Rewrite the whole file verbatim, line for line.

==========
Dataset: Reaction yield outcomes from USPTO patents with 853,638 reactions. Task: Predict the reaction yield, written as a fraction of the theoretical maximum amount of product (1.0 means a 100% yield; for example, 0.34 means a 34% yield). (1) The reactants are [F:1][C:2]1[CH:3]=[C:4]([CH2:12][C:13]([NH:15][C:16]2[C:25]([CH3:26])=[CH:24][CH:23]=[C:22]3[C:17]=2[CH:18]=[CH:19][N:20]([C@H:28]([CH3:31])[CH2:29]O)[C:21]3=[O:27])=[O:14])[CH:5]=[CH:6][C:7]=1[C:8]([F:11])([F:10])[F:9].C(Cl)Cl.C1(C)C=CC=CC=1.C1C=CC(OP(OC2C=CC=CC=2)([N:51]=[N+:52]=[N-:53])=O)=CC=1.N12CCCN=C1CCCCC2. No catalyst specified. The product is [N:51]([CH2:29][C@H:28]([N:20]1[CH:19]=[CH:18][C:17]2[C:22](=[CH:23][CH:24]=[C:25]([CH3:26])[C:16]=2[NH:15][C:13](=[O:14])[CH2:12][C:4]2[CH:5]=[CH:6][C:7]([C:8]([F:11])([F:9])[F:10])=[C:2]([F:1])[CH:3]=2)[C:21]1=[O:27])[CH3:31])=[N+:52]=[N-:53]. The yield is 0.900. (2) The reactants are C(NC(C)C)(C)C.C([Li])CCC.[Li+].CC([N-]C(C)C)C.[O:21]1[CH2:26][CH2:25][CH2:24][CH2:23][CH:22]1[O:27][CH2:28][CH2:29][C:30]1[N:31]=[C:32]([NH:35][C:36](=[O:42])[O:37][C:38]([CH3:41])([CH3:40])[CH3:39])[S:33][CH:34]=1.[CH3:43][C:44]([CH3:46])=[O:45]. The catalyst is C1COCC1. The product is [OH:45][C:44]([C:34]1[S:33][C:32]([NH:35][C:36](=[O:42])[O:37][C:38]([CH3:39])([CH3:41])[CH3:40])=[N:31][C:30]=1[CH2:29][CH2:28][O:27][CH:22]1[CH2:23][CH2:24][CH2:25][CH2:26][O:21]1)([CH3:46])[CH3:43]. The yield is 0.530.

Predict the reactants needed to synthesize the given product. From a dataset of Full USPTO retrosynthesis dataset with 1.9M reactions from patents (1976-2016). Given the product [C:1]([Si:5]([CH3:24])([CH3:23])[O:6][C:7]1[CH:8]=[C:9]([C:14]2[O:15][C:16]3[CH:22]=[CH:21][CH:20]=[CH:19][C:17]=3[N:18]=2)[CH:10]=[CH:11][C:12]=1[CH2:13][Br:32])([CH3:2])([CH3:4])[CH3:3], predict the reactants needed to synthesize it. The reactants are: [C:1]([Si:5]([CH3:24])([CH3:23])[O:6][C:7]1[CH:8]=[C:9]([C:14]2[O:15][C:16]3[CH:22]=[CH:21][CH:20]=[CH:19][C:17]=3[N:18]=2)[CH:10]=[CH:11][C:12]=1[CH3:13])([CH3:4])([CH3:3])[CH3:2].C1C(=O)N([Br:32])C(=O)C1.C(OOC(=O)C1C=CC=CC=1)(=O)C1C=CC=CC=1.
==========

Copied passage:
Dataset: Reaction yield outcomes from USPTO patents with 853,638 reactions. Task: Predict the reaction yield, written as a fraction of the theoretical maximum amount of product (1.0 means a 100% yield; for example, 0.34 means a 34% yield). (1) The reactants are [F:1][C:2]1[CH:3]=[C:4]([CH2:12][C:13]([NH:15][C:16]2[C:25]([CH3:26])=[CH:24][CH:23]=[C:22]3[C:17]=2[CH:18]=[CH:19][N:20]([C@H:28]([CH3:31])[CH2:29]O)[C:21]3=[O:27])=[O:14])[CH:5]=[CH:6][C:7]=1[C:8]([F:11])([F:10])[F:9].C(Cl)Cl.C1(C)C=CC=CC=1.C1C=CC(OP(OC2C=CC=CC=2)([N:51]=[N+:52]=[N-:53])=O)=CC=1.N12CCCN=C1CCCCC2. No catalyst specified. The product is [N:51]([CH2:29][C@H:28]([N:20]1[CH:19]=[CH:18][C:17]2[C:22](=[CH:23][CH:24]=[C:25]([CH3:26])[C:16]=2[NH:15][C:13](=[O:14])[CH2:12][C:4]2[CH:5]=[CH:6][C:7]([C:8]([F:11])([F:9])[F:10])=[C:2]([F:1])[CH:3]=2)[C:21]1=[O:27])[CH3:31])=[N+:52]=[N-:53]. The yield is 0.900. (2) The reactants are C(NC(C)C)(C)C.C([Li])CCC.[Li+].CC([N-]C(C)C)C.[O:21]1[CH2:26][CH2:25][CH2:24][CH2:23][CH:22]1[O:27][CH2:28][CH2:29][C:30]1[N:31]=[C:32]([NH:35][C:36](=[O:42])[O:37][C:38]([CH3:41])([CH3:40])[CH3:39])[S:33][CH:34]=1.[CH3:43][C:44]([CH3:46])=[O:45]. The catalyst is C1COCC1. The product is [OH:45][C:44]([C:34]1[S:33][C:32]([NH:35][C:36](=[O:42])[O:37][C:38]([CH3:39])([CH3:41])[CH3:40])=[N:31][C:30]=1[CH2:29][CH2:28][O:27][CH:22]1[CH2:23][CH2:24][CH2:25][CH2:26][O:21]1)([CH3:46])[CH3:43]. The yield is 0.530.

Predict the reactants needed to synthesize the given product. From a dataset of Full USPTO retrosynthesis dataset with 1.9M reactions from patents (1976-2016). Given the product [C:1]([Si:5]([CH3:24])([CH3:23])[O:6][C:7]1[CH:8]=[C:9]([C:14]2[O:15][C:16]3[CH:22]=[CH:21][CH:20]=[CH:19][C:17]=3[N:18]=2)[CH:10]=[CH:11][C:12]=1[CH2:13][Br:32])([CH3:2])([CH3:4])[CH3:3], predict the reactants needed to synthesize it. The reactants are: [C:1]([Si:5]([CH3:24])([CH3:23])[O:6][C:7]1[CH:8]=[C:9]([C:14]2[O:15][C:16]3[CH:22]=[CH:21][CH:20]=[CH:19][C:17]=3[N:18]=2)[CH:10]=[CH:11][C:12]=1[CH3:13])([CH3:4])([CH3:3])[CH3:2].C1C(=O)N([Br:32])C(=O)C1.C(OOC(=O)C1C=CC=CC=1)(=O)C1C=CC=CC=1.